Black Lives Matter Endorses Basic Income

The bulk of new policy demands from the Black Lives Matter movement are economic demands--not moral pleas for people to stop being racist or stop purveying or facilitating violence against people of color (although those demands are necessary), but demands for economic security, because economic insecurity makes historically disenfranchised communities more vulnerable to violence and exploitation. These demands include a Universal Basic Income--a policy increasingly embraced by everyone from technology experts to economic justice advocates. 


From the FastCoExist blog:

In this age of automation, globalization, and stagnant wage growth, the concept that everyone should have a guaranteed minimum income has been gaining some policy momentum recently. Finland and Canada are running small pilot experiments, and Switzerland recently held a referendum on the idea (it failed, but did better than expected). A charity is conducting a large-scale test in Kenya and Uganda, and Silicon Valley, whose products may one day drive more and more workers out of a job, has also latched onto the concept.
The latest backer of the "universal basic income" concept is the Black Lives Matter movement.
A strong endorsement is included in a wide-ranging policy platform released this week by more than 50 organizations affiliated with the movement, in a section about reparations for "past and continuing harms."
"No other social or economic policy solution today would be of sufficient scale to eradicate the profound and systematic economic inequities affecting black communities," the platform states.
The groups endorse a basic income for everyone, noting that patterns and norms of "work" (quotations are in the document) are changing.


After talking to longtime advocates of a UBI, Chris Weller of Tech Insider explains that basic income is an innovative policy leap over other forms of poverty relief needed in minority communities:

The current solutions to uplift poor Americans — welfare, food stamps, earned income tax credits — are inherently flawed . . . because they ocus on the historically unjust system of work. Basic income ignores how much a person works or how much they get paid; it hands out the same amount of money to everyone.
The federal government hasn't heard a basic income proposal since Richard Nixon's plans died in the Senate in 1969. Today, the biggest experiment comes from Y Combinator, Silicon Valley's largest start-up accelerator. The company will provide 100 families of Oakland, California with monthly payments between $1,000 and $2,000 ahead of a larger five-year study involving thousands.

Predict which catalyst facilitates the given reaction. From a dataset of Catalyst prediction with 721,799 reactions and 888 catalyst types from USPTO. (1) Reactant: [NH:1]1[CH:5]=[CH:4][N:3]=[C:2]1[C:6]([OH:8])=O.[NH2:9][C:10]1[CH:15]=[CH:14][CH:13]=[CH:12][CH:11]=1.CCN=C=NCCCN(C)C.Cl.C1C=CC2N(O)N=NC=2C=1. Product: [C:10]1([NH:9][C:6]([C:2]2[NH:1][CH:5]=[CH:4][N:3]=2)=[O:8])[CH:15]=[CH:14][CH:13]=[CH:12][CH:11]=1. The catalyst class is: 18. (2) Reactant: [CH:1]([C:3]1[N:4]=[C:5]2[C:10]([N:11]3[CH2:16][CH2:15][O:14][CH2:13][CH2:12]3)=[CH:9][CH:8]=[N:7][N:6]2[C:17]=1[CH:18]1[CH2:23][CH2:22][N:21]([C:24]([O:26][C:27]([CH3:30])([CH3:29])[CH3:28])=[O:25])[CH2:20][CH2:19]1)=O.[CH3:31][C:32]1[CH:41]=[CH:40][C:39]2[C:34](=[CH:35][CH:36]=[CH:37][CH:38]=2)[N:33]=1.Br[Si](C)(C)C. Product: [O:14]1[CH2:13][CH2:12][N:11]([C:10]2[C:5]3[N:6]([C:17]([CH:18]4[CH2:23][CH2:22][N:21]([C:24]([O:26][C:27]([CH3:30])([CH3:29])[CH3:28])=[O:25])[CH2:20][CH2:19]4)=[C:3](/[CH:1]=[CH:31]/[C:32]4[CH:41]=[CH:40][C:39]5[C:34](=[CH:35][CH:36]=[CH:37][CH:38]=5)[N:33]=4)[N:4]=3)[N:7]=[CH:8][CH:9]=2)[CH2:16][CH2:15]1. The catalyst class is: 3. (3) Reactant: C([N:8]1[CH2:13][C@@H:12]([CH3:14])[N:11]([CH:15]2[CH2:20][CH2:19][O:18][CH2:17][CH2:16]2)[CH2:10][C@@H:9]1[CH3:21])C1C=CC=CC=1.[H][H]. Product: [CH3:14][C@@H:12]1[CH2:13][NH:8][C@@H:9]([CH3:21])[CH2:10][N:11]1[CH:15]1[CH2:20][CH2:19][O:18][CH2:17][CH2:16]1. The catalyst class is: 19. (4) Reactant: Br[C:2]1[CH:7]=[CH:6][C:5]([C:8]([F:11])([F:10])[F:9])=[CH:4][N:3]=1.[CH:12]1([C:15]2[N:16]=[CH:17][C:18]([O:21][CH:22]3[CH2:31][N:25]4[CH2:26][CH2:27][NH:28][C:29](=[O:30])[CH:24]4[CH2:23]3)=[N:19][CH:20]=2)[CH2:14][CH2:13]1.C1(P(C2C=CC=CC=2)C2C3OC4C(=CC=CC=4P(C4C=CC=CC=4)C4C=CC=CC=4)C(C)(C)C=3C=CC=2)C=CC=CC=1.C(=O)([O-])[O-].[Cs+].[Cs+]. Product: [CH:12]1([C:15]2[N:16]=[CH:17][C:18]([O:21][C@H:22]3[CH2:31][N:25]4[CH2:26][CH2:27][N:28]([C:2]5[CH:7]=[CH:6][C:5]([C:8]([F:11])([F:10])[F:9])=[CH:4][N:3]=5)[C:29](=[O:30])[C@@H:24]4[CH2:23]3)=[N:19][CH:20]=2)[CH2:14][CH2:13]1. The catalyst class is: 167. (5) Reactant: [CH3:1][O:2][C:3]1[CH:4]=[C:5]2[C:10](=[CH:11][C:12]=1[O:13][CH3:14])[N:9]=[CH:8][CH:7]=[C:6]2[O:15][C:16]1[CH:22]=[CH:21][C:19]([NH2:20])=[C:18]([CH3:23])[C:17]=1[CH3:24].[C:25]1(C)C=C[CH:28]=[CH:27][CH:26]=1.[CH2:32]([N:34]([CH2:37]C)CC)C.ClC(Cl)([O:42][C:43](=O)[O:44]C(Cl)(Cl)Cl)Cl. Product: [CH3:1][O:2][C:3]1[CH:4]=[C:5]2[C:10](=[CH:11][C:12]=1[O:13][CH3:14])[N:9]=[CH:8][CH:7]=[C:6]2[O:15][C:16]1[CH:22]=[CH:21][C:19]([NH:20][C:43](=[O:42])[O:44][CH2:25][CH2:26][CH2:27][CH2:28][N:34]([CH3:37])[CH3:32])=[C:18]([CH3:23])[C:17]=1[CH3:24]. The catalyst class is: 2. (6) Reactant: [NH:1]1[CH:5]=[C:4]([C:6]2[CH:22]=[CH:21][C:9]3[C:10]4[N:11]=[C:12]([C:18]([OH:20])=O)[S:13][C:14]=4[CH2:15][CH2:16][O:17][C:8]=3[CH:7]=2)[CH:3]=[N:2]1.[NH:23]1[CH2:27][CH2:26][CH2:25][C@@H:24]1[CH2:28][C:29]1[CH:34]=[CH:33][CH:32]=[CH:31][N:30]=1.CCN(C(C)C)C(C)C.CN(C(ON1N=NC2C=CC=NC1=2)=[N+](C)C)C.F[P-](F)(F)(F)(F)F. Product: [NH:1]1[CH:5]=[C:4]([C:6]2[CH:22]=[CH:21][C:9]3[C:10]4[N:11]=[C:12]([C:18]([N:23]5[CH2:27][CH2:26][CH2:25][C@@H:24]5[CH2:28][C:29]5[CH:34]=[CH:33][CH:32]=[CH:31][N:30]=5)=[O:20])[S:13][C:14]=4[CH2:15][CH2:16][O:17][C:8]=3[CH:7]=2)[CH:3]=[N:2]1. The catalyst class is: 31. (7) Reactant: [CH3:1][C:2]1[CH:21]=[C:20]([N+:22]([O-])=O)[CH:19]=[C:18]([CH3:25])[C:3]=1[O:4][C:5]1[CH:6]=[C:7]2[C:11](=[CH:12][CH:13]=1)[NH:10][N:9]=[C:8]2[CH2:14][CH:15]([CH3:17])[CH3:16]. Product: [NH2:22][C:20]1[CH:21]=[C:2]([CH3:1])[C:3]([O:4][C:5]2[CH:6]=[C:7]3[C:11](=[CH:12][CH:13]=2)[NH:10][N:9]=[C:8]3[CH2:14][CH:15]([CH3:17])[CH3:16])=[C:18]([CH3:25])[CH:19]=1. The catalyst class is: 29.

If the BLM movement has any hope of getting a basic income policy before the federal government, Y Combinator's experiment is poised to be its greatest ally.

This embrace of UBI by Black Lives Matter comes just after President Obama, forever thinking inside the box, rejected the idea through one of his top economic advisers, Jason Furman. Furman mocked the idea that we should fear the economic displacement resulting from automation and artificial intelligence.

The issue is not that automation will render the vast majority of the population unemployable. Instead, it is that workers will either lack the skills or the ability to successfully match with the good, high paying jobs created by automation. While a market economy will do much of the work to match workers with new job opportunities, it does not always do so successfully, as we have seen in the past half-century. We should not advance a policy that is premised on giving up on the possibility of workers’ remaining employed. Instead, our goal should be first and foremost to foster the skills, training, job search assistance, and other labor market institutions to make sure people can get into jobs, which would much more directly address the employment issues raised by AI than would UBI.

In saying these things, Furman ignored the conversation that had just taken place at the White House on UBI--a conversation that included a great many arguments for the policy. Martin Ford, author of the popular books Rise of the Robots and The Lights in the Tunnel, "described himself as a supporter of introducing a guaranteed income “eventually” (i.e., when it becomes necessary due to automation), although he consented that it is “pretty much off the table” in the current political climate in the US."

Whereas Robin Chase, co-founder of Zipcar,

. . . spoke strongly in favor of a basic income in the immediate future — presenting a string of arguments in response to McDonough skepticism of the need for such a policy. For one, she argued that the country’s current safety nets are not adequate to a society in which many people are freelancing or working in multiple part-time jobs or contracting ventures. (To use a line she quoted, “My father had one job in his lifetime, I had six jobs in my lifetime, and my children will have six jobs at the same time.”) In contrast, as Chase emphasized, a guaranteed basic income would enable individuals to diversify their work opportunities by “building more resilience” into their incomes.
Another major talking point for Chase was the need for a basic income to enable more people to pursue their “passion jobs” (jobs which, as she and Ford both stressed, might not always be financially profitable). Early in the conversation, Chase made the point that much labor presently done by humans not only can but should be automated, in order to unlock the creative potential of those who are currently trapped in jobs that simply don’t need to be done by humans.

No surprise that both Black Lives Matter and leading technology experts have a better understanding of the economy, and human needs, than White House economists. No surprise at all.

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